A new research centre established by the University of Wollongong in Dubai (UOWD) is set to promote the research, development, and application of simulation and smart system technologies to support lifestyle improvements within the UAE.
The Simulation and Smart Systems (S3) Research Centre has been set up by the University’s Faculty of Engineering and Information Sciences to support simulation-based research in a diverse range of fields, including health, education, urban planning, sustainability, engineering, and computing.
Dr Catherine Todd, Assistant Professor at UOWD and one of the researchers within the new facility explains, “The Centre has been established to house UAE-based research and development in simulation and smart system technologies relevant to a wide range of applications.
“There are three main research groups within the Centre, each focussing on the application of this technology to address lifestyle challenges that are particularly relevant to the UAE, such as healthcare, traffic congestion, energy use and security systems.”
The facility is the first of its kind in the UAE and promises to be a pioneer in simulation-based research, relevant to national and international scholars and practitioners in its various fields of research. The Centre houses state-of the-art technology, including holography, smart sensor devices, simulation and haptic rendering software and hardware, and 3D modelling systems, all of which facilitate projects to support the advancement of research in the three discipline areas.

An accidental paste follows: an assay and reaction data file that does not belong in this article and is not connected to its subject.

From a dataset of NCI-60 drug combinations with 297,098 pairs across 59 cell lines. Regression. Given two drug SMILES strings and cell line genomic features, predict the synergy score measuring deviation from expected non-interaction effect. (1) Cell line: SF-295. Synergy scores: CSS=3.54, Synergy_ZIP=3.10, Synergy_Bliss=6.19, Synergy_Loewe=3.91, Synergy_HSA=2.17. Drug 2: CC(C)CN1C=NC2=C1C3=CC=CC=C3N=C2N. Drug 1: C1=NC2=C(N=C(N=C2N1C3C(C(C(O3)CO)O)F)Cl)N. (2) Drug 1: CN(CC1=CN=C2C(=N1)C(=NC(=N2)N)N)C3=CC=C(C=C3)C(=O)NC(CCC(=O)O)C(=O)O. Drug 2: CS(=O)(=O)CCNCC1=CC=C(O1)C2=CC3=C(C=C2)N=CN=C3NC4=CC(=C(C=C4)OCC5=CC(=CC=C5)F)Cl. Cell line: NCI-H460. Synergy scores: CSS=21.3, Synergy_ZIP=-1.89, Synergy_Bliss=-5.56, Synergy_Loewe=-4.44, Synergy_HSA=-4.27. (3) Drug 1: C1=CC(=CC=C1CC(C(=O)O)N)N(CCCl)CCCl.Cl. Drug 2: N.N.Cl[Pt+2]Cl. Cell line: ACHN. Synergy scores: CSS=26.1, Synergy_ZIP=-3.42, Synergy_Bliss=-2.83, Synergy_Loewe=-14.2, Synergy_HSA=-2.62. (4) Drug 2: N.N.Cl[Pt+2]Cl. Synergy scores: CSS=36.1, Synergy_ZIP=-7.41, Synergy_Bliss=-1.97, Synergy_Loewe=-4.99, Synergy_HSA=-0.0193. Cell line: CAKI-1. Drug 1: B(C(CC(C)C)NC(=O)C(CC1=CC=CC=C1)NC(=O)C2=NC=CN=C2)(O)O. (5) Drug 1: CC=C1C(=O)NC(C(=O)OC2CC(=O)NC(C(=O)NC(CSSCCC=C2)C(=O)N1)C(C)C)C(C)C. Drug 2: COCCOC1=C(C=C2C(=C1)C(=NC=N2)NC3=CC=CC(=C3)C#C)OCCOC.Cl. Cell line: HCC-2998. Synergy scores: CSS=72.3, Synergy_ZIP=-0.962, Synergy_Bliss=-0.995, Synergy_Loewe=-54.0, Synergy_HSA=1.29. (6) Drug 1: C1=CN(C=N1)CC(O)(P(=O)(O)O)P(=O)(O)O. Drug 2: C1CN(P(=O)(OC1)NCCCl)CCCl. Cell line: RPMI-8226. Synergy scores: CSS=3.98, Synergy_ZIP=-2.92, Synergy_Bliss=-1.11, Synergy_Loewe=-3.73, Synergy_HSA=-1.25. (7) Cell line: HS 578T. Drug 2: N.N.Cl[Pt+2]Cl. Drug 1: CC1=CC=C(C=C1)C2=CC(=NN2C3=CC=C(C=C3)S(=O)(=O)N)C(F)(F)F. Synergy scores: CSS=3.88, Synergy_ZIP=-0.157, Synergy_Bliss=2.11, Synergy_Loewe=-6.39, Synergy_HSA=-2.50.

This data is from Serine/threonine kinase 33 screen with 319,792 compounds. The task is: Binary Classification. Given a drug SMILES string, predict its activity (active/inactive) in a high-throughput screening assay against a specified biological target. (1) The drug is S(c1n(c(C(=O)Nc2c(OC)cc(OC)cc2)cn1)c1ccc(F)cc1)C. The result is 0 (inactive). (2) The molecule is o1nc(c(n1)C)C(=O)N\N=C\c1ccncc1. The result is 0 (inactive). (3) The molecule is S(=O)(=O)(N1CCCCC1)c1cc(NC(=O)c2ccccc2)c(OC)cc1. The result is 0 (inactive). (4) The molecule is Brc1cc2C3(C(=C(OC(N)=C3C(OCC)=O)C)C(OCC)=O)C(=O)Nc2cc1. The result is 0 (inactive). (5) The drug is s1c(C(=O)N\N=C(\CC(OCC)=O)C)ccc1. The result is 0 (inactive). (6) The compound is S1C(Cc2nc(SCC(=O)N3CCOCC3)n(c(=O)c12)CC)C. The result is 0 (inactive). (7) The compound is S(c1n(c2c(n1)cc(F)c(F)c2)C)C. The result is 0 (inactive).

The Medical, Health, Informatics and Special Needs group has a number of ongoing projects including the virtualisation of surgical procedures to help in medical training; holography for education and exploration; haptic rendering of indoor locations to assist the visually impaired; and intelligent instructional software to engage and develop English as a second language in young children.
The second group, led by Dr Kamal Jaafar, concentrates on Sustainable Urban Planning and Development, and Construction and Process-Based Engineering. Current projects in this area are focussing on traffic simulation models to help ease road congestion, and computerised techniques to evaluate the energy-saving capabilities of sustainable buildings.
The third area of research, led by Dr Mohamed Watfa, is concerned with Sensor Networks and Ubiquitous Computing. Projects in this area include security systems such as surveillance helicopter robotics, and pioneering medical-related research in un-tethered wireless instruments for healthcare.
The Centre was inaugurated on a recent visit by University of Wollongong Chancellor, Ms Jillian Broadbent AO, accompanied by Ms Jane Bridge, Council Member of the University of Wollongong in Australia.
The inauguration also welcomed industry partners, Mr Samer Mahdi, Global Operations Program Manager for The General Electric Company; and Mr Adnan Darwish and Dr Muaaz Tarabichi from the American Hospital Dubai, who have also provided AED 10,000 funding from the American Association of Otolaryngologists towards research in the Centre.
Dr Todd says, “Much of the Centre’s research it at the very cutting edge of simulation technology and has huge commercial potential. We are working closely with industry partners as well as our research colleagues in Australia to explore this diverse field and bring forward innovations that can have a real impact on quality of life in the UAE.”